Blade Runner Blaster: Take Two

By Richard A. Coyle


Not long after I completed the first run of working Blasters and penned the ‘Making of’ saga, Craig Kovach was writing and talking with me about the really finer and nitpicking details of both my model and the real Blade Runner Blaster. Craig had been doing some of his own homework, and after a tip from Phil Steinschneider, he visited a nearby Planet Hollywood that had one of the stunt props in a display case. He took as many pictures as possible to share and, aided with a very poor sixth generation casting of one of the stunt castings and his own well-worn copy of Blade Runner The Director’s Cut on DVD, kept grilling me relentlessly on details.

It’s funny. You can watch a movie frame by frame a thousand times scrutinizing every detail and still miss something obvious. I don’t know how many times I have analyzed the Deckard’s-hand-through-the-wall sequence and never noticed it. Craig called me up one night saying he had been doing the frame-by-frame thing again and noticed something he had never seen before – a shadow that looked a lot like a screw in the front of the pistol grip handle under the trigger guard. Incredulous, I launched my laser disc and grabbed one of my stunt copies as he spoke. There it was. I had missed it in the parting line! From the Planet Hollywood photos and other stunt copies, he had also noticed that I was using an Allen head cap screw where another flat head slotted screw originally went into the back of the pistol frame. His urging made me take the extra afford to find and use a variety of screws and thus make all the fastener details as accurate as possible. All nitpicking aside, his biggest contribution was in spotting the finer detail differences identifiable in the earliest generation Steyr SL receivers relative to later versions. He noted that the early model used smaller dot imprints for the on–off safety indicators, and that the letter spacing was ever so slightly tighter on the early Steyrs. Although the character font seems identical, the shape of the letter "S" was decidedly different, too. Once he pointed it out these subtle differences, I also noticed that the name stamping was also weaker on the early runs, especially at the beginning of the word MANNLICHER, where the letters M-A-N-N were not struck as deeply as were all the other letters – perhaps a flaw in the original die. The chamfer on the ejector port was a touch different as well. Details, details…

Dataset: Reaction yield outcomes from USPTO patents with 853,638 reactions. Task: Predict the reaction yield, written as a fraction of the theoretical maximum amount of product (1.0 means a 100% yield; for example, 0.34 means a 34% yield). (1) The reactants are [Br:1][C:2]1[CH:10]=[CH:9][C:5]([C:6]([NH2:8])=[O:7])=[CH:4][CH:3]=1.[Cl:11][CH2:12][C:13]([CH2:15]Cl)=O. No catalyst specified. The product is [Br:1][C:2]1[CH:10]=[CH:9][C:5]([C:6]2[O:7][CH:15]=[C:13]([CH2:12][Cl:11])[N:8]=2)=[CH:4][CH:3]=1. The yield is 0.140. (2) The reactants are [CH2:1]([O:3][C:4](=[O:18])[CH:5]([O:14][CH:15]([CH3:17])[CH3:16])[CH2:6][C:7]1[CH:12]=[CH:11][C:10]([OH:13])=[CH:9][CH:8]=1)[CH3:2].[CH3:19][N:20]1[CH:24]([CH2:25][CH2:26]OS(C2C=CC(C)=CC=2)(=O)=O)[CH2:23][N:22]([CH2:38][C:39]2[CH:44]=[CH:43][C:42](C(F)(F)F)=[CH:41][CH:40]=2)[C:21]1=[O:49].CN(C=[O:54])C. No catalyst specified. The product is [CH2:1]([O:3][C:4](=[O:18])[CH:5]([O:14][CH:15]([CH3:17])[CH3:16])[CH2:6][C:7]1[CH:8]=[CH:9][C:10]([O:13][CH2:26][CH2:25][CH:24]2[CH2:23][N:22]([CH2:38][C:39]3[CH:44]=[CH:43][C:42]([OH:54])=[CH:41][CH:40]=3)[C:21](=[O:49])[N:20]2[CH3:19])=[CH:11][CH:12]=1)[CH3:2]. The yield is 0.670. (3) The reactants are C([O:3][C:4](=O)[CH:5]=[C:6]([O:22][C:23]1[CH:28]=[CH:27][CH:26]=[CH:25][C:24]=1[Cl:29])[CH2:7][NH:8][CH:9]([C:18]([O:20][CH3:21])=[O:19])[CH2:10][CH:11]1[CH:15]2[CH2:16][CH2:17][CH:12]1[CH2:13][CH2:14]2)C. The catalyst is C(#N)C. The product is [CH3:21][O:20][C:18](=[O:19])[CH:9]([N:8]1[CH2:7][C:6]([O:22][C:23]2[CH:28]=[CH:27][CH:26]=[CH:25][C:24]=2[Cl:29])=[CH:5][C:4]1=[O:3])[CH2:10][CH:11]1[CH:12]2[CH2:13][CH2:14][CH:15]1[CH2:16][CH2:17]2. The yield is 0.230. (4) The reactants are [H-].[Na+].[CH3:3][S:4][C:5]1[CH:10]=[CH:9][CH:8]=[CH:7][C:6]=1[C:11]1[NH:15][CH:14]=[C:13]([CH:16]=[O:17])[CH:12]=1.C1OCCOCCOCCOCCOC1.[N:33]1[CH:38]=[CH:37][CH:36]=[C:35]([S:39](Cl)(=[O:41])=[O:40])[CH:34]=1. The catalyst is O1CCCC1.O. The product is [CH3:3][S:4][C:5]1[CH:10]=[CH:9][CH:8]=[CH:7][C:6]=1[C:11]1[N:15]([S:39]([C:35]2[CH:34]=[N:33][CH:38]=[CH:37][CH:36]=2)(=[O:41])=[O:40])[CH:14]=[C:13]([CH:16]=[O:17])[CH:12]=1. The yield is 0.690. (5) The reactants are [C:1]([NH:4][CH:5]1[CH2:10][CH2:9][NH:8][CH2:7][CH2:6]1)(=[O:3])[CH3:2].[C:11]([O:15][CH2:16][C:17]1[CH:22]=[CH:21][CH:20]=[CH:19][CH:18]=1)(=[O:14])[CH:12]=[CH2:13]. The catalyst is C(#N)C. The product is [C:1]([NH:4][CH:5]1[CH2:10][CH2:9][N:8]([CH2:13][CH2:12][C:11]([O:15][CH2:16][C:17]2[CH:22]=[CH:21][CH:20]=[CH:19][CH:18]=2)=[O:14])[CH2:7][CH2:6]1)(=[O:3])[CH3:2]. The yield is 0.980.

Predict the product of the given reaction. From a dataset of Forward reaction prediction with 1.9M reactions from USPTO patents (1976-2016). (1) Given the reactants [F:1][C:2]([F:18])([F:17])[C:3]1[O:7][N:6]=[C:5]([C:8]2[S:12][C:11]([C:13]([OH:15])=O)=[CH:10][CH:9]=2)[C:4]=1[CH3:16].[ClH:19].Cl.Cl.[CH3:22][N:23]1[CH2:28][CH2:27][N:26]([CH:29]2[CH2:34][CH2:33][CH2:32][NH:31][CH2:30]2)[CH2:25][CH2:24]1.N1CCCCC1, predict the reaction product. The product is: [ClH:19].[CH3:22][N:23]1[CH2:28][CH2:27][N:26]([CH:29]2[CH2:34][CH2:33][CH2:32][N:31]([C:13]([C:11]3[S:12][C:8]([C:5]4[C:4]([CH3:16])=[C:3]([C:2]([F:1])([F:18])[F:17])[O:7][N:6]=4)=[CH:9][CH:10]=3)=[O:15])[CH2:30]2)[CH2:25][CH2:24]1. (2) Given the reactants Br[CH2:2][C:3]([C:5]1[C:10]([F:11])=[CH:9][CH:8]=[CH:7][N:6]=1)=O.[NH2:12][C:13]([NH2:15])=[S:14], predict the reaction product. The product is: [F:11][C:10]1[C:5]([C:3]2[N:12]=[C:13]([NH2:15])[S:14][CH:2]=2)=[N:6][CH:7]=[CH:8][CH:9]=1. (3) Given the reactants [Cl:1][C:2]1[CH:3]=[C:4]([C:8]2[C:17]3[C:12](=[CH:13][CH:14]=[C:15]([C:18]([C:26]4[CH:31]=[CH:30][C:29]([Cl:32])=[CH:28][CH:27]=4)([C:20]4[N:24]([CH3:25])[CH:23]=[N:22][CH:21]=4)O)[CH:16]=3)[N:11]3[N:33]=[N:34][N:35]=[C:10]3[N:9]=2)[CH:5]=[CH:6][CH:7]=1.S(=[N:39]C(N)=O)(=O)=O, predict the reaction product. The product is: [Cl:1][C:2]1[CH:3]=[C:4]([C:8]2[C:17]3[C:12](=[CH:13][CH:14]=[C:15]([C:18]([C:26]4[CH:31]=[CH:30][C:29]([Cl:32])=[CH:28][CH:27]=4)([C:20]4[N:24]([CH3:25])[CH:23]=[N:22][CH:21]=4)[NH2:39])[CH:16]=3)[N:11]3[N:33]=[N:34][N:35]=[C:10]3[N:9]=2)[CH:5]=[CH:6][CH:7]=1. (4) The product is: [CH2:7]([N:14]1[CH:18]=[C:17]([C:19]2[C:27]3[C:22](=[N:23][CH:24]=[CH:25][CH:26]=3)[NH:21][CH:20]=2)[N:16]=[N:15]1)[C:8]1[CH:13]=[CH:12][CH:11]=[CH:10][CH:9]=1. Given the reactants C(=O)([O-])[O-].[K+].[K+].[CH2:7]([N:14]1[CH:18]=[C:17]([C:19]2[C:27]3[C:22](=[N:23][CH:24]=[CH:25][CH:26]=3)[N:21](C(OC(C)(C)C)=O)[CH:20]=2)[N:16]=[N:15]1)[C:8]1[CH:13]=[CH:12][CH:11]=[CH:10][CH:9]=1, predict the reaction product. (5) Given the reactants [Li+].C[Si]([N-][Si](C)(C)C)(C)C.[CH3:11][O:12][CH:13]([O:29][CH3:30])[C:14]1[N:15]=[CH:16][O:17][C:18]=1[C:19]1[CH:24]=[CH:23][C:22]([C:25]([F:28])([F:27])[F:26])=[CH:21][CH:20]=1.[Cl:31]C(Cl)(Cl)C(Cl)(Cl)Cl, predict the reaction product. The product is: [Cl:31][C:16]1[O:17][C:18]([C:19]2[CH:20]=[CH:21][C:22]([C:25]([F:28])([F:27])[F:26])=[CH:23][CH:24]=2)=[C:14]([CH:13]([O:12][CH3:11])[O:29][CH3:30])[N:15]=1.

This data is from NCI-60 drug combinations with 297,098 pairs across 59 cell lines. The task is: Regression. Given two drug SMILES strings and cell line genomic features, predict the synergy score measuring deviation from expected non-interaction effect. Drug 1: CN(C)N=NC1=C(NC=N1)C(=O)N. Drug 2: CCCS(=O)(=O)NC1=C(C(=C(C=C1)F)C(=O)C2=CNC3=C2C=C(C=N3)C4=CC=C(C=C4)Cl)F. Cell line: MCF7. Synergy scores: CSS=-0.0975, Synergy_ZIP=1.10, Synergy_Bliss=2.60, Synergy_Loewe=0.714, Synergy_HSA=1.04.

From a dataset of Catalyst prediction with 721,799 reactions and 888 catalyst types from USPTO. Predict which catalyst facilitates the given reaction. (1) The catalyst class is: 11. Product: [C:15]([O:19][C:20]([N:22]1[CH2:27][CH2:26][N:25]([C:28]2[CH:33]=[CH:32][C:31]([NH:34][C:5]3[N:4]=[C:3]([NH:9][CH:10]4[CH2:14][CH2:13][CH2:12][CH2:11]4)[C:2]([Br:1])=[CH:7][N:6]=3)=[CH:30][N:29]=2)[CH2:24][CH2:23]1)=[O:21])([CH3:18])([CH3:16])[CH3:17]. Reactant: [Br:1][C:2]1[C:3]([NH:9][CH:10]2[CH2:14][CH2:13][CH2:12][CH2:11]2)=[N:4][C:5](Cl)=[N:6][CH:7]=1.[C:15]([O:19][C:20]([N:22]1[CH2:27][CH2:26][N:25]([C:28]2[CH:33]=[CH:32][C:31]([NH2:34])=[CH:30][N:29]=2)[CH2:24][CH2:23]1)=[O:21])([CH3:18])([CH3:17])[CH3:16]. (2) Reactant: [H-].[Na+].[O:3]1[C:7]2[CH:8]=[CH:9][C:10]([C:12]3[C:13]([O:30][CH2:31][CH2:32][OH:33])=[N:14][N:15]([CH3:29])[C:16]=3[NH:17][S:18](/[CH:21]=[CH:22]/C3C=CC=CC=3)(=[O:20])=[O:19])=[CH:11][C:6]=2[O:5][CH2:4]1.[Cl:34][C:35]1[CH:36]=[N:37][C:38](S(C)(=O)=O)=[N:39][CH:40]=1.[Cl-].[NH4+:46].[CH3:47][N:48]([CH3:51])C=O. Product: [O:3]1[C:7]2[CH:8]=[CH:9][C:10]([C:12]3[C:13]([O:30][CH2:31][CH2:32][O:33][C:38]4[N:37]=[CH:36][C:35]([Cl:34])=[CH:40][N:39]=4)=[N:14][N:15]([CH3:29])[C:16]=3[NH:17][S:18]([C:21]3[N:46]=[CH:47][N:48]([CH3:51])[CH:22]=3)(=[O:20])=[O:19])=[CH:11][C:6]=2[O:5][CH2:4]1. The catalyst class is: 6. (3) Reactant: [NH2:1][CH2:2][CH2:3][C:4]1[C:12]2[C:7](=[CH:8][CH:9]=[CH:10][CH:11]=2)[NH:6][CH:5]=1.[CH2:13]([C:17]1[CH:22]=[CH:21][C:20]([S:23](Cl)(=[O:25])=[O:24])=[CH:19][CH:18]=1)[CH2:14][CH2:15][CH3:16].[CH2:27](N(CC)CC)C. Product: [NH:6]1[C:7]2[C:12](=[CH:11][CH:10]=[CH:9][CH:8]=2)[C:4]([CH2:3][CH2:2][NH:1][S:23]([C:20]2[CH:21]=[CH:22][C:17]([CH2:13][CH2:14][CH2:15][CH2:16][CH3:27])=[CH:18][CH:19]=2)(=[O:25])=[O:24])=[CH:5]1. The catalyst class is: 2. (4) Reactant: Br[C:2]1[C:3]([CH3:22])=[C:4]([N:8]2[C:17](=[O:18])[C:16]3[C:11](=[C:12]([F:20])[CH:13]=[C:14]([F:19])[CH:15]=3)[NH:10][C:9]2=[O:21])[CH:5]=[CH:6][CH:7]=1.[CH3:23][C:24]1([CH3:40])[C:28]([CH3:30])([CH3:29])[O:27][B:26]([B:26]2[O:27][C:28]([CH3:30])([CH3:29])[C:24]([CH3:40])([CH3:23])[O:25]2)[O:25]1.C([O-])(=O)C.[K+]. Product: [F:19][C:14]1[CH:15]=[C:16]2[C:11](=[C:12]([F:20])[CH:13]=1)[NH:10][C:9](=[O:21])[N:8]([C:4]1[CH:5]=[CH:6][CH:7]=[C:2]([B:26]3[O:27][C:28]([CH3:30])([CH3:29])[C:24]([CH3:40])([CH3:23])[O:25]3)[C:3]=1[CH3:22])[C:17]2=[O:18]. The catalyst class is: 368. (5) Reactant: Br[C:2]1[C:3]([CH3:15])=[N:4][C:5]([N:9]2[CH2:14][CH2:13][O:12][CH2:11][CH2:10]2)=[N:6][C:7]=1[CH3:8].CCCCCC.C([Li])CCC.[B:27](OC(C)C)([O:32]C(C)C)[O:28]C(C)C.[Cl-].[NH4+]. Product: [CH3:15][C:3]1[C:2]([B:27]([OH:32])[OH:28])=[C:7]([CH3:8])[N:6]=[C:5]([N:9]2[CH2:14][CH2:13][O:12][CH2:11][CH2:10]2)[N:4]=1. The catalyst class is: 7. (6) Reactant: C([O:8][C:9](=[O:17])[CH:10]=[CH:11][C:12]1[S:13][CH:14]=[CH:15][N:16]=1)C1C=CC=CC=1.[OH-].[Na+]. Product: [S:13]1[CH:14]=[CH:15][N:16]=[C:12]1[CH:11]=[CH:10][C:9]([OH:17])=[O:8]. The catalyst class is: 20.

Well, my response to Craig was, "Either loan us the right receiver so I can correct these so-minor-who’s gonna-ever-know details by spending a zillion hours making new molds and masters for purity sake, or shut up!" He said "Sure!" to loaning out the right receiver and only asked that I return cast copies along with his original to help guide him with plastic test runs for his project to machine the real Steyr receiver.

Craig further challenged me to save the locking lugs. I told him there was NO WAY – that the mold rubber would become caught and that there would be no way to support the inner mold and…in the middle of going on about how it could not be done, a light bulb went off and I saw a possibility! So I agreed to give it a try, and sure enough, it worked! I cast his receiver with the locking lugs intact and then cast the cocking lever with its locking lugs intact. Eureka!! Bolt action perfection.

Now I could kill two birds with one stone: I could make the cocking lever even more accurate and actually lock into the receiver, while at the same time I could simplify all that time spent to machine a metal sleeve to mount the cocking arm. So I re-machined the new receiver castings; re-worked the bolt and fitted the new casting of the lugged cocking lever to it; and machined the new bolt and lever assembly to clear the Bulldog frame. Finally, I re-worked the end cap to help eliminate a weakness of the first model and to help hold the cocking lever onto the bolt.

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